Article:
Chandra X-ray image of  G350.1-0.3
Credit: NASA/CXC/SAO/I.Lovchinsky et al.

Which Way to Explode?

In which direction should a star explode? That might seem like a silly question if you think about it - stars are fairly symmetrical, so why should a star explode in some preferred direction? Yet, as stellar explosions called supernovae are examined in greater detail, astronomers find more and more evidence that something channels the enormous explosive energy of the supernova in one particular direction. A case in point comes from new X-ray images of a rather young supernova remnant known as G350.1-0.3. This remnant was produced by the explosion of a massive star about 15000 light years away from us towards the center of the Milky Way. Although the explosion was powerful, it was probably unobservable from earth due to its great distance, and because of thick intervening clouds of gas and dust which would have helped to hide it. But X-rays generated by the supernova can penetrate through these clouds, and so provide a good way to find such hidden supernova remnants. The false-color image above of G350.1-0.3 was obtained by the Chandra X-ray Observatory. While many supernova remants have a fairly circular shape on the sky, this Chandra image shows that G350.1-0.3 has a highly non-circular shape. In addition, Chandra detects X-ray emission from a neutron star in the region as well. This neutron star (seen as a point-like source of X-rays near the center right of the image above) may have been created by the supernova explosion. But if so, then the position of the neutron star from the center of the remnant suggests that it was given an enormous "kick" to the right in the explosion. The derived speed of the neutron star is enormous, more than 3 million miles per hour. Why would it have gotten shot out in this particular direction? Astronomers are hard at work on an answer.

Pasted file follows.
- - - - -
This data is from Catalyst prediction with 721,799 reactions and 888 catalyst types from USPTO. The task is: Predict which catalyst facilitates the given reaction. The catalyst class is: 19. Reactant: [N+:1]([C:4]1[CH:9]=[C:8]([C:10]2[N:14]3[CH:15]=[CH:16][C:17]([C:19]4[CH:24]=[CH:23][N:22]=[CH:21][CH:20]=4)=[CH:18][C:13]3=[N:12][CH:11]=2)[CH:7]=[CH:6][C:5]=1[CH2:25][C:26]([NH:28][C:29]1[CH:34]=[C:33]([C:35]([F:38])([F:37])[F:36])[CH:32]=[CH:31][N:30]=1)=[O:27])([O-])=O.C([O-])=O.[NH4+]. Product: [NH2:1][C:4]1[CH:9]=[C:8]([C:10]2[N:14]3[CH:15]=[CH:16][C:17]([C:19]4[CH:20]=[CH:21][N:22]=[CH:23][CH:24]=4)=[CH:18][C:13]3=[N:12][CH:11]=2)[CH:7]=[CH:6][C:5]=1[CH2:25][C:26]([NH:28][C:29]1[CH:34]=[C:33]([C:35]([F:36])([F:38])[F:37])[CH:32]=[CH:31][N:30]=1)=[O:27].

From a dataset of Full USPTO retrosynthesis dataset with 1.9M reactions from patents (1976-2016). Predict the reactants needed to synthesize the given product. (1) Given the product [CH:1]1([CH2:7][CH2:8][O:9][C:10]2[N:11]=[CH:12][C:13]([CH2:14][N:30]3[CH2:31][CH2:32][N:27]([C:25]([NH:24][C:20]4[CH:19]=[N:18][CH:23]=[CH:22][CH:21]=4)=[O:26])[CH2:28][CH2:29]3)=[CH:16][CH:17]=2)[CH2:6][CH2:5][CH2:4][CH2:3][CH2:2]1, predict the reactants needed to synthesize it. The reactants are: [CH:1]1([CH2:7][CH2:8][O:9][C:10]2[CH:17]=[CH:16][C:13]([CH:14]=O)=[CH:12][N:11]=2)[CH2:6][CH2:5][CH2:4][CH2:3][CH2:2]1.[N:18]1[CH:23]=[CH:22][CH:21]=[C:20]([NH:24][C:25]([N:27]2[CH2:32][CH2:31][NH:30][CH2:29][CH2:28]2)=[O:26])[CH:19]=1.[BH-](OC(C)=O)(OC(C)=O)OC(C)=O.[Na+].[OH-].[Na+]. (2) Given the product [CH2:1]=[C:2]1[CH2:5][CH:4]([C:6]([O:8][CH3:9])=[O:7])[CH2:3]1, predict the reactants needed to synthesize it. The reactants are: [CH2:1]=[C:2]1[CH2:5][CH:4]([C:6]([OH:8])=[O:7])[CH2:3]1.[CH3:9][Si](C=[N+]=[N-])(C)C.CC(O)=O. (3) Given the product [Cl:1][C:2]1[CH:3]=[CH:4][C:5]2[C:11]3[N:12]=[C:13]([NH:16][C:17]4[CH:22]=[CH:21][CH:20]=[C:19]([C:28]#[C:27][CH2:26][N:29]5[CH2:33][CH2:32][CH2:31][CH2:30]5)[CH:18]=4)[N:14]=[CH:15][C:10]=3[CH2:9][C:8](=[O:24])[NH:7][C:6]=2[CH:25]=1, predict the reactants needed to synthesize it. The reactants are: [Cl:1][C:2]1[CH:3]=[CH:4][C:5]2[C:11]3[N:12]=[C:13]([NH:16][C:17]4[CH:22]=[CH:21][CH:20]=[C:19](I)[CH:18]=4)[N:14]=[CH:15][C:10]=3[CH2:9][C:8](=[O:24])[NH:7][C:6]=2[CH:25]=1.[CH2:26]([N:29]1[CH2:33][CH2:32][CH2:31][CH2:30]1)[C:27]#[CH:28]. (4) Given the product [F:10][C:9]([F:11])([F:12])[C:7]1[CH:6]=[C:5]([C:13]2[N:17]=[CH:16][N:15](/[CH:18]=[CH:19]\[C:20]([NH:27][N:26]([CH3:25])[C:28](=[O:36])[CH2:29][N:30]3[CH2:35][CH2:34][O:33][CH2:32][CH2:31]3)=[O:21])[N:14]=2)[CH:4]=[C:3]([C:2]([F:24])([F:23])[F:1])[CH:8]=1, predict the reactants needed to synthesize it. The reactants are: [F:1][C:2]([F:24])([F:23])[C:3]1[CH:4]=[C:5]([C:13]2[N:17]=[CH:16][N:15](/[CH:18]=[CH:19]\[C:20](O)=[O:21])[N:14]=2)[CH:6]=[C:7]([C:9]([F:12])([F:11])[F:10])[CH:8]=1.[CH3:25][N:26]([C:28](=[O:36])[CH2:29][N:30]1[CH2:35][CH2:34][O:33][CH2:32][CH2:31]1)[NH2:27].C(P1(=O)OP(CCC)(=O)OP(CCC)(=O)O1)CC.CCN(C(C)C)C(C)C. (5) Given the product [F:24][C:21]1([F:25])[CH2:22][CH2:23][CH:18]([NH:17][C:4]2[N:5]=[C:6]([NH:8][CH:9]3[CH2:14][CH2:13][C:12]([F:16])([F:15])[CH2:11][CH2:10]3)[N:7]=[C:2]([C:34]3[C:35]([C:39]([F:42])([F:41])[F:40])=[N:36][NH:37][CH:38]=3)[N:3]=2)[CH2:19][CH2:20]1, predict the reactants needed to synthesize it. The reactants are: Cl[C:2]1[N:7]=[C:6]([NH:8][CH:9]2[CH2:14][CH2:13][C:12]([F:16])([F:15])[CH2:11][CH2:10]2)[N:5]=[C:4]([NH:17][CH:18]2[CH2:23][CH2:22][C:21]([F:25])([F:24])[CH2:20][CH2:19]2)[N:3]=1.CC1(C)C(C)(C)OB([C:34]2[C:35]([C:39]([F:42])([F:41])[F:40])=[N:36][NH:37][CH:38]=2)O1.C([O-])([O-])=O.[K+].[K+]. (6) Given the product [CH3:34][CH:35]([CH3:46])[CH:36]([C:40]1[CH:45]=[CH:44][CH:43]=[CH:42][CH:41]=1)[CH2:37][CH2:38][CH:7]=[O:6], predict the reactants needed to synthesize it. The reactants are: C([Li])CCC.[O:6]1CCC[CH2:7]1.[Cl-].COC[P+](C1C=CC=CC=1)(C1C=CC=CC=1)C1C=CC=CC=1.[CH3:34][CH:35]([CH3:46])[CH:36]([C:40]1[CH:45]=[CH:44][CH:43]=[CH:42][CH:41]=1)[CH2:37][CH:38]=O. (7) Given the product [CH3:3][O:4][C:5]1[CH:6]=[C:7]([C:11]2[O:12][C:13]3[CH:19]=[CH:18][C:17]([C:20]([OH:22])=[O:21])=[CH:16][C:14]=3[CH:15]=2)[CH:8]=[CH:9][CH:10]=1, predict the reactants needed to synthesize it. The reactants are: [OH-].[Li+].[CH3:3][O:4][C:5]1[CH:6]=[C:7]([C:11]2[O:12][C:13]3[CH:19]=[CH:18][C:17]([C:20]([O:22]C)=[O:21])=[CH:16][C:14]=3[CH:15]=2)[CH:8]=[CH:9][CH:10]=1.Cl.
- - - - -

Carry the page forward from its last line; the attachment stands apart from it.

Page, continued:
Published: February 6, 2012

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Page Author: Dr. Michael F. Corcoran
Last modified Monday, 13-Feb-2012 09:50:31 EST